The national NFL media finally got the deal it had been clamoring for since before the NFL draft. The New England Patriots received a reward for grooming Ryan Mallett behind Tom Brady, and the Houston Texans finally added another quarterback in an attempt to fix one of the worst positional groups in the NFL.
But the end result of trading Ryan Mallett for a conditional seventh-rounder, per NFL.com's Ian Rapoport, should leave both sides feeling empty. It's not much of a return for the initial 2011 third-round investment for the Patriots, who had no choice but to accept the deal, as rookie signal-caller Jimmy Garoppolo clearly beat out Mallett for his roster spot.
For the Texans, adding Mallett and waiving Case Keenum is like paying the extra 50 cents to go from Hydrox to Oreos. Mallett is still empty filler on a team's balanced diet—something it will likely regret eating later. But at least he's a brand name.
Mallett's main advantage over Houston's in-house competition is that he is not Houston's in-house competition. Ryan Fitzpatrick's credentials scream backup to any team that will listen. Rookie Tom Savage's early returns remind us of the The Simpsons anecdote where Larry Burns meets an unattractive debutante who has just come out and says, "Whoa! She's not ready! Put her back in!"
Mallett is the unknown. Mallett's lone NFL experience came against the Texans and St. Louis Rams in blowout wins (combined score of 87-21) for the 2012 Patriots. He completed one of four passes for 17 yards and an interception.
Mallett often looked overmatched this preseason, which helped kill his trade value. Obviously, it's hard to read too much into preseason statistics. What we know is that Mike Tanier hypothesized for Sports On Earth that sacks are the most important preseason thing we can suss out for a young quarterback and that Mallett's pocket timing seems to be fine.
We also know that Mallett's completion percentage is ugly. He did finish the 2013 preseason fifth in the NFL in passing yards. To show you how little that means, though, Case Keenum finished second.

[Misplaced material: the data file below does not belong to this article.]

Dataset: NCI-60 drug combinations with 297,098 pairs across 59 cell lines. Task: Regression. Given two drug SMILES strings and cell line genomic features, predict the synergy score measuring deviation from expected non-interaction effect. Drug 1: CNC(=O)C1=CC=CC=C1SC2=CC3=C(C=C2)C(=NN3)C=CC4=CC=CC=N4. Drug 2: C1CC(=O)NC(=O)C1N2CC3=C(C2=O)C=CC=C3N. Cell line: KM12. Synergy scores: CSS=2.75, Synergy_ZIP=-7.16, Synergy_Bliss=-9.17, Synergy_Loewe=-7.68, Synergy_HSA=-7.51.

|Ryan Mallett Preseason Statistics By Year|
Physically, Mallett looks the part at 6'6" and 245 pounds. He'll take punishment in the pocket. And Mallett's strongest trait is, by far, his deep ball.
It is somewhat humorous that Houston head coach Bill O'Brien went on the record as telling team reporter Deepi Sidhu that he prizes accuracy and decision-making at the line of scrimmage. He has hand-picked all three quarterbacks on this roster, and the two youngsters he's landed on have shown little success at either of those things. (Savage had a very accurate preseason by almost never throwing more than five yards past the line of scrimmage.)
The big problem for the Texans isn't that Mallett hasn't shown much—it's that even if he shows something for them, he's on the last year of his rookie contract. That means any upside he flashes will automatically be capped, as Houston will have to pay him market value immediately.
Should Mallett showcase himself to be a quarterback along the lines of, say, Matt Cassel, the Texans won't see any real benefit from it. He will need to become a commodity rather than an asset almost immediately. And the last thing Texans fans need to see after the David Carr years is a commitment to a non-franchise quarterback. Even if Mallett hits his ultimate upside and has a Nick Foles-esque season, the Texans will have more questions than answers.
There's not a whole lot of upside to tap into here. Mallett's low completion percentages are reminiscent of Tennessee Titans signal-caller Jake Locker, and Mallett doesn't have Locker's ability to scramble in the pocket. Quarterbacks are an area where you get what you pay for, and while Mallett hasn't had a real chance in the NFL, there's not much reason to believe he'll seize on it given what we have seen of him.
Luckily, given what the Texans gave up to acquire him, there's also no real downside to the move in a vacuum. The biggest potential downside is if the Texans like any part of what they see and use that as an excuse to put the search for a franchise quarterback on hold in the 2015 offseason.